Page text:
Located next to the towering concrete of a massive aquarium, the lush fields of a gleaming baseball complex and a 15-story resort hotel, the Salt River Reservation’s latest big-ticket development is less glamorous but likely to be just as lucrative.

A $60 million auto mall planned along Indian School Road west of Loop 101 could bring millions in tax revenue to the Salt River Pima-Maricopa Indian Community while providing south Scottsdale auto dealers a location upgrade next to one of the region’s busiest traffic corridors.

Tribal leaders joined with national developer Jim Mullin on Friday morning to announce the project, which they said will be the first auto mall on native land in the United States.

The complex, called Scottsdale AutoShow, will cover about 70 acres just east of Scottsdale. Several dealerships are expected to relocate from the McDowell Road corridor in south Scottsdale, an area that has struggled in recent years.

The auto mall is expected to open in January 2017.

Tapping into a bustling traffic corridor

Roughly 247,000 drivers pass through the area at Indian School Road and Loop 101 Pima Freeway each day, making it one of the most visible locations in the Phoenix metro area, said Mullin, who has developed several auto malls in the Valley and across the country.

Of 13 auto-dealer clusters across metro Phoenix, Mullin said his research indicates the new Scottsdale AutoShow should rank in the top three for sales. The relatively close McDowell Road cluster, on the other hand, ranks near the bottom, he said.

“You have proximity to excellent demographics and a freeway that carries that much traffic,” Mullin said. “Then you have Indian School Road, which is a gateway into downtown Scottsdale.”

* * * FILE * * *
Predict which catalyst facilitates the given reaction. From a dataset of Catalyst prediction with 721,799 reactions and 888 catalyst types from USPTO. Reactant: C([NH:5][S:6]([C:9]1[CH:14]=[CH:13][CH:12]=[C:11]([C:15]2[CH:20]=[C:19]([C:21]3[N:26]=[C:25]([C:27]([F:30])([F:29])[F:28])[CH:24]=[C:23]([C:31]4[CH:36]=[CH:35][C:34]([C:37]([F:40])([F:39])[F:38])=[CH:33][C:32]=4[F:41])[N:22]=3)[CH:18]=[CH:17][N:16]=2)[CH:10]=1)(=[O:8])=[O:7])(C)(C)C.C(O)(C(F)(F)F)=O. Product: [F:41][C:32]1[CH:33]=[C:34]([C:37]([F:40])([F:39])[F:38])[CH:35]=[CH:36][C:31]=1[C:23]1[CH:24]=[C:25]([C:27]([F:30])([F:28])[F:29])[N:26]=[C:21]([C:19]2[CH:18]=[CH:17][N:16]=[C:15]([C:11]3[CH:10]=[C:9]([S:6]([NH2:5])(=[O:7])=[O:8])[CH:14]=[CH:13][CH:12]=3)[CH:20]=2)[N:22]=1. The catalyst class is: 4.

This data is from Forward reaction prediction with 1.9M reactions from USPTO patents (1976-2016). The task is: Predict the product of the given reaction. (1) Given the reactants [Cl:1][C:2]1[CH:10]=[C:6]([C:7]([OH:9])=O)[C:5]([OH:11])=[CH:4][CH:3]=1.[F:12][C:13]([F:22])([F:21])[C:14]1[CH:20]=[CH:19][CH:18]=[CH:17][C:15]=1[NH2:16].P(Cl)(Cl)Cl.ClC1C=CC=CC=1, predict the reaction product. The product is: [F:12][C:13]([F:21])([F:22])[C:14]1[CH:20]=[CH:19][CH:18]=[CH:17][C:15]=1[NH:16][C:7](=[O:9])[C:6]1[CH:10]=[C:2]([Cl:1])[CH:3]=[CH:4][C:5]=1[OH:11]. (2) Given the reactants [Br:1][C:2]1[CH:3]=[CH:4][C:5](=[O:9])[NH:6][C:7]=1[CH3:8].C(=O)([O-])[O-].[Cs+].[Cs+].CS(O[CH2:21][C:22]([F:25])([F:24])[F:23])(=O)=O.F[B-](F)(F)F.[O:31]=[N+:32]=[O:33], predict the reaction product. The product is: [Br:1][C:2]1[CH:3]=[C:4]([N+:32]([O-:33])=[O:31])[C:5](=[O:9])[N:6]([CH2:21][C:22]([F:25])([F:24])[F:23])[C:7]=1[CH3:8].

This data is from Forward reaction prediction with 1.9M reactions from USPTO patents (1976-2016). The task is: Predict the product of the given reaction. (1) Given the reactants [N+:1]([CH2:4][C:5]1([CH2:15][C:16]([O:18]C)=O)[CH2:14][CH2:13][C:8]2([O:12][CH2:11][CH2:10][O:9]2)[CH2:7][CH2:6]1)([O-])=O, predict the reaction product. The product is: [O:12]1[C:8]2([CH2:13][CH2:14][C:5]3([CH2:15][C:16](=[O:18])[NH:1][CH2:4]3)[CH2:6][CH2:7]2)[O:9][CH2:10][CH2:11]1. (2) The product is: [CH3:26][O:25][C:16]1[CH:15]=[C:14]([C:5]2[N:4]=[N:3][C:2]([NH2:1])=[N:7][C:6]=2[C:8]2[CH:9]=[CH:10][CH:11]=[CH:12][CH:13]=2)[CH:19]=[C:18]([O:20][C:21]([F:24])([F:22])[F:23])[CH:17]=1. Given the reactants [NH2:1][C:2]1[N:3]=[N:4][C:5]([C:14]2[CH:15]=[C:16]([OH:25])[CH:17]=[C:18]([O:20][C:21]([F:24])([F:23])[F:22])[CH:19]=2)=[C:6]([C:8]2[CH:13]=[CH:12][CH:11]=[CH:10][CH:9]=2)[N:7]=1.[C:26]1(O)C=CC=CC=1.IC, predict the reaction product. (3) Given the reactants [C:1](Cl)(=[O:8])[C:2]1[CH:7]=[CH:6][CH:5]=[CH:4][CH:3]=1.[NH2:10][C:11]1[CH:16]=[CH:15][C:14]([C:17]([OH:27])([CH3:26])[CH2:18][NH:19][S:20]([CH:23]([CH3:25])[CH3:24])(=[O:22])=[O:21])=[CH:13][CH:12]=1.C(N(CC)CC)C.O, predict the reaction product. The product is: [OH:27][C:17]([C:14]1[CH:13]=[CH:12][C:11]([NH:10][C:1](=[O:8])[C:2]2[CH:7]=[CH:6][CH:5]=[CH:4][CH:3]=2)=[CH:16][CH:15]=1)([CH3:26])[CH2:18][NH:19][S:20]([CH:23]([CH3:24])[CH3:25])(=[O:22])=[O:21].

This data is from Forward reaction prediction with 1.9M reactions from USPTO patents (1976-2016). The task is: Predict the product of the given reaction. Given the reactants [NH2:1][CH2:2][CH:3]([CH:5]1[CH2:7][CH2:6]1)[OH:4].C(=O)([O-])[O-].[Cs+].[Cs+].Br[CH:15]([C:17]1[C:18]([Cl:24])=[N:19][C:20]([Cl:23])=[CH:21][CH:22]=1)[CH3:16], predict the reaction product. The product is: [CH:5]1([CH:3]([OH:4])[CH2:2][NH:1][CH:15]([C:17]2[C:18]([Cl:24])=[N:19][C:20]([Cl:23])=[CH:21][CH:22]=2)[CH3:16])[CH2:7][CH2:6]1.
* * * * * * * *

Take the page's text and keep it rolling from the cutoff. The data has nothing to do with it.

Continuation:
An auto park is more than a just cluster of dealerships, Mullin said. It’s designed to give customers a sense of place while employing a few key tricks to boost business. New streets at the Scottsdale AutoShow will be graded to climb 34 inches in some places to give drivers a better view of the merchandise beyond the first row of cars, he said.

“Research says you will drive on average 10 to 12 miles to shop for your car,” Mullin said. “But if I put Kia, Nissan, Honda and Ford — all of those into one place, research says you’ll drive twice as far. It provides that regional pull.”

Chapman dealerships the first to commit

Chapman Automotive Group, which operates multiple dealerships near 68th Street and McDowell Road in Scottsdale, plans to move its Ford, Volkswagen, Chrysler, Dodge and Jeep brands to the new park on the Salt River Reservation.

The company will move about 250 employees and expects to gradually expand in the new location, CEO Eddie Davault said.

“We project an increase in both sales and parts-and-service volume,” Davault said. “Some of our projections show up to a 50 to 60 percent increase.”

Sales tax rates won’t change on tribal lands, meaning the relocation shouldn’t have any impact on vehicle prices, Davault said. The dealerships will pay sales tax to the state and the Indian Community while operating on tribal land, Mullin said.

Courtesy Volvo, a new dealership that is not relocating, also has committed to open in the park, Mullin announced Friday. With Chapman and Courtesy, the auto mall is already half full before construction has begun, he said.

A windfall for the tribal community

Auto malls are some of the most coveted development projects for local governments due to the significant source of sales-tax revenue they provide. For the Salt River Pima-Maricopa Indian Community, that means more money for infrastructure, children’s programs and medical care.

Delbert W. Ray, Sr., president of the tribal community, said its council remains committed to a long-term diversification of revenue streams, something the auto mall should help achieve.

“We are confident that the Scottsdale AutoShow at Salt River will provide an exciting new reason to come to the East Valley,” Ray said. “This project enhances the vision we had when it came to smart economic development along the (Loop) 101 Pima Freeway.”

Other projects along the Loop 101 corridor on the Salt River Reservation include OdySea in the Desert, TopGolf, Talking Stick Resort and Salt River Fields, spring training home of the Arizona Diamondbacks and Colorado Rockies.